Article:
The sinking of HMS Coventry in the Falklands War is to be made into a full-length cinema film to coincide with the 30th anniversary of the tragedy, reports the Portsmouth and Coventry press.
Nineteen men lost their lives when the Portsmouth-based destroyer was attacked by Argentine aircraft on May 25, 1982.
Director Tom Shankland has started work to make a film called “Destroyer” about the warship. The movie will be based on the memoirs of Coventry’s captain in the Falklands, Captain David Hart Dyke, who published his book ‘Four Weeks in May’ in May in 2007.
Captain Hart Dyke, of Hambledon, said: ‘It’s at an early stage of development. It’s hoped they can start filming next year but it is early days.
‘It’s based on the book, which is a personal story that has caught people’s imaginations and has been very widely read and commented on. I still get letters today about it from people, so that must be the reason it’s been picked up by a film-maker.’
Captain Hart Dyke, a former Commander of the Royal Yacht Britannia, added: ‘I would be delighted if it comes off but I’m strictly neutral about the whole thing. It’s just one account from one ship.
“There were 40 ships altogether in the Falklands all doing wonderful things but it seems my story is the one that has been picked up”.
The movie is being made by Warp. Films, is the firm behind Chris Morris’ Bafta award-winning Four Lions which was released in 2009.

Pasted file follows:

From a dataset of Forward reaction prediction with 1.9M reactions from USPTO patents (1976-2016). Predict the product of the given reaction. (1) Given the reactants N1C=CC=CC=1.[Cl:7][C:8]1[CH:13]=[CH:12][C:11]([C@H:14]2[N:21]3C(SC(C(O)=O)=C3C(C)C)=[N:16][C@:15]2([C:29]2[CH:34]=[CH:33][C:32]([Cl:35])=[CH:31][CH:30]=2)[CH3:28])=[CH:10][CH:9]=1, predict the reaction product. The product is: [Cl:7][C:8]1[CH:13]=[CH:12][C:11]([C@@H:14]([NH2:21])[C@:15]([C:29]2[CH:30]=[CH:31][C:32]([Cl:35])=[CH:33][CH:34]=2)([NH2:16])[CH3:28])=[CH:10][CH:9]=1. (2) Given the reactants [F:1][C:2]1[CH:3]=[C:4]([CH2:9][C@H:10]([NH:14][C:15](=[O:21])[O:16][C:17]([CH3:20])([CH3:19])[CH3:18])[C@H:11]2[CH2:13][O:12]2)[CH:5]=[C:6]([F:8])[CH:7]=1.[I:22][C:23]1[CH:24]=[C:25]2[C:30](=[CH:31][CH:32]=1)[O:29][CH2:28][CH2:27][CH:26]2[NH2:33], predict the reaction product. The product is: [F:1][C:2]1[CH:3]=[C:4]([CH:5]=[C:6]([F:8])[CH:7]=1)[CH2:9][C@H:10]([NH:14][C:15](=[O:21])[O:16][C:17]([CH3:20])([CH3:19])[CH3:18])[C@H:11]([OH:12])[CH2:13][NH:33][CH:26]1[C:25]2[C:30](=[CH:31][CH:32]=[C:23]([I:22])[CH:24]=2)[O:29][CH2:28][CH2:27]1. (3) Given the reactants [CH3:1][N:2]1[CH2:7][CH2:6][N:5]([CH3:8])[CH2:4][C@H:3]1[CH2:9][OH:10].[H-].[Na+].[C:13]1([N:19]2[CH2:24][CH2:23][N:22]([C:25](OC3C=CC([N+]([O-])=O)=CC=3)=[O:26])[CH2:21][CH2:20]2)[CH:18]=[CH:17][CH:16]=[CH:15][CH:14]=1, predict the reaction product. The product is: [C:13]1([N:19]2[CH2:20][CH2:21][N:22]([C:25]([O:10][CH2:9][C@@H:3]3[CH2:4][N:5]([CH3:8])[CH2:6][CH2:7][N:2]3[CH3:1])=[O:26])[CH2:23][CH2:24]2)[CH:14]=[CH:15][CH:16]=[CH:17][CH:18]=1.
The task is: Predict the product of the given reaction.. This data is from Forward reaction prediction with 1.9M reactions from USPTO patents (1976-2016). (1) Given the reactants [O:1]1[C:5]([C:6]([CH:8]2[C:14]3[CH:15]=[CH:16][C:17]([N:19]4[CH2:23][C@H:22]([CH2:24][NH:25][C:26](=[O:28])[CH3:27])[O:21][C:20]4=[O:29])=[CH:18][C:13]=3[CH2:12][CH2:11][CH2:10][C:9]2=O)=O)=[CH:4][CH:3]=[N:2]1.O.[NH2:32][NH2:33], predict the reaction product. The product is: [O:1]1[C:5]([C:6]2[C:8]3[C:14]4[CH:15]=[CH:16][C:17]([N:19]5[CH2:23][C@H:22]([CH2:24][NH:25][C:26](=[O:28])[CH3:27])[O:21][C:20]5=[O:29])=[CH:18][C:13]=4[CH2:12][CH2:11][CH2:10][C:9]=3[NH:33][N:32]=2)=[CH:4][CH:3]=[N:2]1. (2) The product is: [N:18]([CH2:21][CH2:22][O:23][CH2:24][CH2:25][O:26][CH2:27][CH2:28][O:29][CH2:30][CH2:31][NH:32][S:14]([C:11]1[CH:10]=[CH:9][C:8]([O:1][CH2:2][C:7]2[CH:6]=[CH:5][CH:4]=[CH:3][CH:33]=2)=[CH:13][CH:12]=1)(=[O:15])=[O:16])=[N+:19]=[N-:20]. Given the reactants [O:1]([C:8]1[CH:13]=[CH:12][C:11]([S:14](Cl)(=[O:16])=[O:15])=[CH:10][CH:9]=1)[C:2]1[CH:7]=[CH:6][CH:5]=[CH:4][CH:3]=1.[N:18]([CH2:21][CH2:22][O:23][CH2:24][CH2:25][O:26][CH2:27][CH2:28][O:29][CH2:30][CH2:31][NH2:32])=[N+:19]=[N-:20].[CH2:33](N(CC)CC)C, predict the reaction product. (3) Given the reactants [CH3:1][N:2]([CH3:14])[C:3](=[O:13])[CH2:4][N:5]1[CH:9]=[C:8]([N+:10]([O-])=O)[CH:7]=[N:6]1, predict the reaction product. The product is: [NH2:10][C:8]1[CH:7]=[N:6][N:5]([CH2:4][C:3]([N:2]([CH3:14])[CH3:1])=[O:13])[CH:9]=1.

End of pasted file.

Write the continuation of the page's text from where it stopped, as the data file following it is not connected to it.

The film will be written and directed by Tom Shankland, who made horror film ‘The Children’ in 2009.
Warp Films said it will consult veterans from HMS Coventry to make sure the film is accurate.
Robin Gutch, who is producing ‘Destroyer’, said: ‘The project is developing, with the intention of shooting next year. We chose to base it on the book by David Hart Dyke as it is a very strong but concise story about the mission of one ship at the Falklands.
“We want to retell the story from the eyes of one captain at the Falklands”.
In related news it was reported that a cross of nails recovered from the wreck of HMS Coventry is to take pride of place in the Royal Navy’s newest warship. The poignant symbol will hang outside the captain’s cabin on HMS Diamond, a £1bn destroyer affiliated to the city of Coventry.
It was presented by Capt David Hart-Dyke, Coventry’s commanding officer during the Falklands War, at Diamond’s ‘Christening’ ceremony in Portsmouth.
He said: “It’s a big moment for Diamond. If they ever find themselves in a difficult fighting situation in the future they will always be aware of their predecessors and the story of HMS Coventry.
“It’s a strong link to have. It’s about tradition and keeping up the standards we are very proud of in the navy.”
The cross was made from the remains of Coventry Cathedral and sank with HMS Coventry off the Falkland Islands in May, 1982, with the loss of 19 men.
It was retrieved by divers and sailed with the replacement HMS Coventry from 1986 to 2003, when it was taken back by the cathedral.
Diamond is the third of six new Type 45 destroyers, billed as the most advanced warships in the world.